A little like long-running Japanese shows like Ojamajo Doremi or Hitman Reborn!, it feels a little arbitrary to split up The Powerpuff Girls into seasons, given that episode one of this season aired less than a month after the big conclusion of season 1.
And as I mentioned in my impressions of that season, it’s clear that at least the first few episodes were already under production at the very beginning, because the intro features Princess and Lenny Baxter, who are the villains of the first two half-episodes.
That said, while seasons 1 and 2 feel like very much two halves of a whole, season 3 begins to depart from the basis and experiment a little more. So really, what this second season serves to do is to really lay down the formula, and that’s what it does. Other than the two episodes featuring the Smiths and that belated introduction of Princess, season 2 doesn’t rely on establishing new recurring villains, and instead has great emphasis on getting its leading cast of antagonists firmly esconsed in the minds of its young viewers. Mojo appears in numerous episodes, the Gangreen Gang get to do their thing a few more times and even Sedusa gets a second outing.
The series also does two rather clever things to get its baddies remembered – firstly, it puts different villains in the same episodes together to collaborate and play off each other, so that the Amoeba Boys might find one of Mojo’s dastardly plans, or Princess might decide to fund another of the baddies, all building to that season 3 classic ‘Meet the Beat-Alls’; and secondly, it has a lot of the characters do impressions of each other – so silly voices are imitated (especially the Mayor’s), more than once Him gets an imitation featuring a feather boa (as well as a great episode about time dilation at speeds approaching the speed of light), and a whole (brilliant) episode is given over to Bubbles thinking she has become Mojo. It’s remarkable how seeing a character impersonate another will highlight their most memorable features and as a result make them more familiar.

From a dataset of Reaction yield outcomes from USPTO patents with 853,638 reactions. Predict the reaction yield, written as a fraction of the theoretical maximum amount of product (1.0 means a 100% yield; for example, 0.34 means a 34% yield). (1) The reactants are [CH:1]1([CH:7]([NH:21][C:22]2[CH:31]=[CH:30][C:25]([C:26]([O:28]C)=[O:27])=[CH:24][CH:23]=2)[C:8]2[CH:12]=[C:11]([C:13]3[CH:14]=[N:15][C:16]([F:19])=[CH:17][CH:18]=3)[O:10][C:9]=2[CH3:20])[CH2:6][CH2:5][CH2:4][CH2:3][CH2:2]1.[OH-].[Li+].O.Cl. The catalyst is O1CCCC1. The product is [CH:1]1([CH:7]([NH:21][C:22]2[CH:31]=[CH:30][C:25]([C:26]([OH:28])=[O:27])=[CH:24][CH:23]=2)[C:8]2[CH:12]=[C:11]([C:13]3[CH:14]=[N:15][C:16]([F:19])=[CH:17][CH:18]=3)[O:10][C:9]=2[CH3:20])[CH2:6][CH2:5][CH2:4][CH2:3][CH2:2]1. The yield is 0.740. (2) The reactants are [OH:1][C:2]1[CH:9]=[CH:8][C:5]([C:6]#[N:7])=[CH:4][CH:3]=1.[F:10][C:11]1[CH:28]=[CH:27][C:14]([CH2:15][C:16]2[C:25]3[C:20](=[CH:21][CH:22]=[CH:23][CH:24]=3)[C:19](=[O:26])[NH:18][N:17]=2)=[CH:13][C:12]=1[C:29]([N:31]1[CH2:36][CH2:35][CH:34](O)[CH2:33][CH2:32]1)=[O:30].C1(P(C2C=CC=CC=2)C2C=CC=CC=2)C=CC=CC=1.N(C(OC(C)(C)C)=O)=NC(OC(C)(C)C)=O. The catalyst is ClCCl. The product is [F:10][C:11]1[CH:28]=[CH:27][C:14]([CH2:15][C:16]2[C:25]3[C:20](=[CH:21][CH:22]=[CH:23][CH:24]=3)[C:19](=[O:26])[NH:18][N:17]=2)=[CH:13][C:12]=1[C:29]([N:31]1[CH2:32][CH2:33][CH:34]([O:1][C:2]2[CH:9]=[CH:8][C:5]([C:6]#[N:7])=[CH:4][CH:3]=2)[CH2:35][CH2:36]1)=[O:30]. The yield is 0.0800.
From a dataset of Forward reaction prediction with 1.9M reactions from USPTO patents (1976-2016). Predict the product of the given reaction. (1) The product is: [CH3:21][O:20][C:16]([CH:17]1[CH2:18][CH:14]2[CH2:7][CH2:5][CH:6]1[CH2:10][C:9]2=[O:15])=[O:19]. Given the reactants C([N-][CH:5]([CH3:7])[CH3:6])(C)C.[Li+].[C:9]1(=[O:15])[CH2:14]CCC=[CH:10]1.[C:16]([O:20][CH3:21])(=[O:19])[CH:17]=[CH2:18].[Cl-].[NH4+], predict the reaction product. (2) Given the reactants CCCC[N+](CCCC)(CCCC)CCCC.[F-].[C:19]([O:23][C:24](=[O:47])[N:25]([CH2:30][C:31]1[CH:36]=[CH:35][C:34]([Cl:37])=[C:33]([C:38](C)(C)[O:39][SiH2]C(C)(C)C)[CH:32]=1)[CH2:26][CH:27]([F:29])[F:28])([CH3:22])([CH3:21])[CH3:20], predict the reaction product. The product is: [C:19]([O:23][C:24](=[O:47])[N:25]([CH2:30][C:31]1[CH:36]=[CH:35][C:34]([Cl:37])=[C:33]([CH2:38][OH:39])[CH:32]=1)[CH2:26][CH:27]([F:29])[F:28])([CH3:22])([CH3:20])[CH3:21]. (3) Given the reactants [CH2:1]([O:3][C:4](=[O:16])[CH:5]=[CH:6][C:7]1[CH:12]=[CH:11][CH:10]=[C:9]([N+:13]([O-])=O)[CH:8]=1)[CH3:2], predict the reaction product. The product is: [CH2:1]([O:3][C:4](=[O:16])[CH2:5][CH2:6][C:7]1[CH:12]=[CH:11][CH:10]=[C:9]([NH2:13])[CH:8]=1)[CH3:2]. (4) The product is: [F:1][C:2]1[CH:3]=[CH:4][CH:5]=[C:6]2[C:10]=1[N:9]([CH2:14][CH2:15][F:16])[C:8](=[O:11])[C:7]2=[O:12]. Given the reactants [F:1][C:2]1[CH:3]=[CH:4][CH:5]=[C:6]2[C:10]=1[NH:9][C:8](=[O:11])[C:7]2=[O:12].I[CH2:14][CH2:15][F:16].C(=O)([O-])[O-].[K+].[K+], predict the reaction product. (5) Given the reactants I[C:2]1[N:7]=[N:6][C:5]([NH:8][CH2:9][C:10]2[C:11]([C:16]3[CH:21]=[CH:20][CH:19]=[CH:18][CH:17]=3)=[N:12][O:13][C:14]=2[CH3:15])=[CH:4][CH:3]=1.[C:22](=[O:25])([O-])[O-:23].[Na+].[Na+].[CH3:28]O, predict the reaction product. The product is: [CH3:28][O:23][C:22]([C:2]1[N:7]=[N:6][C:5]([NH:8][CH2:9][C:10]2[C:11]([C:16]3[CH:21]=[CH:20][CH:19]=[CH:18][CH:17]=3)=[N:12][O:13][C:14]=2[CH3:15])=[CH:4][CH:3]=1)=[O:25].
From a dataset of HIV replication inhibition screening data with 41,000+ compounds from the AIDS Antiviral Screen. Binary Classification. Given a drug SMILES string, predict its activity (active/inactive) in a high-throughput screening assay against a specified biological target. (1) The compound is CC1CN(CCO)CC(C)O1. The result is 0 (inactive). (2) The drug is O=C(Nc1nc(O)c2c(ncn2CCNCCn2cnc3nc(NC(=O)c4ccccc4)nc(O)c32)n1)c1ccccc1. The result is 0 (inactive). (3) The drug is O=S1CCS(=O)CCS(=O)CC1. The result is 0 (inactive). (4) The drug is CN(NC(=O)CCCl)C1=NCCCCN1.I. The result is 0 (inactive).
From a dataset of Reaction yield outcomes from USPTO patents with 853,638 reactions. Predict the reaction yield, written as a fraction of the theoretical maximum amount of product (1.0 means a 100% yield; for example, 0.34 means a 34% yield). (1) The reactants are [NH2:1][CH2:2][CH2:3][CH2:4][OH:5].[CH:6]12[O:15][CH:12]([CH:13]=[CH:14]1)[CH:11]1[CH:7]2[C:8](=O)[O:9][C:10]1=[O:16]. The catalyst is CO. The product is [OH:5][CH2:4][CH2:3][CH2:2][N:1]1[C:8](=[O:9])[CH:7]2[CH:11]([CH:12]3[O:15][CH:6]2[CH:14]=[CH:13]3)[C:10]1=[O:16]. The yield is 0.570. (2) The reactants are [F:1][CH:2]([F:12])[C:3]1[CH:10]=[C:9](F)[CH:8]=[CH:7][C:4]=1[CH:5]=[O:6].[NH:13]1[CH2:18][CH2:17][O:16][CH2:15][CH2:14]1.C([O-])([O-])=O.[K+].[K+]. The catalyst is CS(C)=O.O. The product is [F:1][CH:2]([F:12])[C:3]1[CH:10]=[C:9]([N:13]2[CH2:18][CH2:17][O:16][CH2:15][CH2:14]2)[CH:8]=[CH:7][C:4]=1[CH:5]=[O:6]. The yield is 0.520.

Which isn’t to say the recurring villains make this series. There are some neatly-done one-off characters, like the ‘imaginary friend’ Patches and the unforgettable fourth Powerpuff girl Bunny. The series takes a pop at box-ticking cartoons with a brilliant overly-Politically Correct alternative superhero group for a while, and takes pride in very grey moral areas like when broccoli aliens are dispatched by being eaten alive.
There’s also some nice straightforward episodes that are purely character-driven, covering what happens when the girls just play at being the girls, and if Buttercup (the tomboys are always the best!) seemed to be given a relatively short shrift in development in the last series, here she conspicuously takes centre-stage for episodes covering her stubborn and insecure sides, with one about her refusing to take a bath and another about her relying on her comfort blanket.
Season 2 of Powerpuff Girls may be essentially more of the same, but that is actually quite a clever thing for it to be.